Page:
The University of Maine System is taking heat for its recent decision to cut faculty and staff in the face of budget cuts, rather than use some of its reserve funds to offset the loss.

UMS officials are saying their $177 million of “unrestricted net assets” is needed for emergencies, capital projects and unexpected expenses. Teachers, students and some other financial experts don’t agree that all of it should be kept for those uses, and are angry that the universities’ programs and staff will be taking a hit despite all that money on hand.

It’s a debate that brings up many issues, including priorities, fiscal responsibility and planning.

No one likes to see teachers, programs and course offerings cut, and that’s given the university system’s decisions an emotional edge. At the University of Southern Maine alone, 22 positions are set to be eliminated or discontinued and 25 courses will be canceled altogether, due to the flat-funding proposed for the UMS in the state’s biennial budget.

It’s important to note that the $177 million isn’t just sitting in the bank with no designs on it. In a recently published story by the Maine Center for Public Interest Reporting, UMS Chancellor James Page said most of the money is allocated to a variety of uses, such as $18 million in a “benefits carryover pool” to cover all of those insured through the university system.

The question is whether or not it’s properly allocated.

Yes, the university system needs to keep an emergency reserve and save money to fund capital improvements. Those are important aspects of financial planning, and with a governor who is keen on vetoing capital improvement bonds even if voters do give the go-ahead, it’s wise of the system to plan ahead.

Maine’s universities need quality facilities to attract students or enrollment will decline significantly ”“ and with it, the tuition funds that keep the system going. But quality programs and professors are also key, and it’s a balancing act with which system officials will always have to contend.

A university system’s fiscal health is judged by financial experts to be healthy if it can cover about five months of operating expenses with its reserve funds. The UMS has 4 1/2 months of operating expenses on hand, putting it in a strong position. As well, the system’s reserves have been growing steadily, doubling from 2001 to $88 million in hand as of 2009, and growing to the current $177 million.

It would seem to the casual onlooker that the university system has enough money in hand to help shore up recent budget cuts and comfortably remain on solid fiscal ground for capital improvements and emergencies.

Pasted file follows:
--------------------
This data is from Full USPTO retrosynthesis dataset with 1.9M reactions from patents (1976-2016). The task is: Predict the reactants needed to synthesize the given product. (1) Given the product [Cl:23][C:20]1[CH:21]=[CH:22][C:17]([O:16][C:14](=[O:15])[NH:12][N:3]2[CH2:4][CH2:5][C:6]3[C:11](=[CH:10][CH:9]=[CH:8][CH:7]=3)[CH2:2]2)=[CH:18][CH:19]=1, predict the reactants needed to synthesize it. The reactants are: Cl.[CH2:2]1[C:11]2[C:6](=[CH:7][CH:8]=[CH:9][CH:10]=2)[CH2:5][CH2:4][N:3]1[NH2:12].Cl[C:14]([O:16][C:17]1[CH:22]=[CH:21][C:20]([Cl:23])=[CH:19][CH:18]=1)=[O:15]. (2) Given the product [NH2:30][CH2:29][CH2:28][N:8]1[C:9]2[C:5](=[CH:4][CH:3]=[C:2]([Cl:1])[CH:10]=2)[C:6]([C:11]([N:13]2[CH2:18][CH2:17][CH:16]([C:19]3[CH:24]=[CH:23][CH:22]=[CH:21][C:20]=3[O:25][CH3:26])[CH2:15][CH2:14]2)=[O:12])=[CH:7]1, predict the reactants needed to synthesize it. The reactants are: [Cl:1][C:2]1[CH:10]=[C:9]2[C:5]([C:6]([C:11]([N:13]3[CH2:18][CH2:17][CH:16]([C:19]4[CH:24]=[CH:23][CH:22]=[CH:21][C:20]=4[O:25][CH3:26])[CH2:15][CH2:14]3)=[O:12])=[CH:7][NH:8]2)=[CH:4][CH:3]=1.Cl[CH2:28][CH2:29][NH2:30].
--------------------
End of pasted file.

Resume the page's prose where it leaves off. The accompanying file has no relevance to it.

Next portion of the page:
What most don’t see is the system’s $400 million backlog of building updates that need to be done, as reported in a review conducted last year. Those improvements should be prioritized and completed according to a long-term plan rather than allocating all resources to capital projects while ignoring staffing costs. Certainly, the system can go without some of the needed capital improvements for now, just as it can do without some professors and courses.

Overall, we feel the university’s fiscal overseers are being prudent in their spending, but perhaps a bit too cautious. Cuts can and should be made; private businesses have had to streamline their processes and cut back on staff for years now to compete in the current economy, and the public sector needs to fall in line as well.

Making a habit of pulling reserve money to cover every flat-funded budget year is not a long-term solution, but the system’s current fiscal comfort level is high enough ”“ and growing so strongly ”“ that it would make sense to allocate more of the university’s income toward its staffing costs going forward.

According to news reports, the system has $10 million set aside that is specifically earmarked for “budget stabilization,” and though the system’s officials would like to see that figure at $20 million, we think it makes sense to use some of it this year ”“ for its intended purpose, no less. They don’t need to put in all $5 million and halve that account for this budget season, but throwing, say, $2.5 million at the problem would allow administrators to minimize the impact on the student body and maintain quality of programs while still finding efficiencies and remaining fiscally prudent.

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Today’s editorial was written by Managing Editor Kristen Schulze Muszynski on behalf of the Journal Tribune Editorial Board. Questions? Comments? Contact Kristen by calling 282-1535, Ext. 322, or via email at [email protected].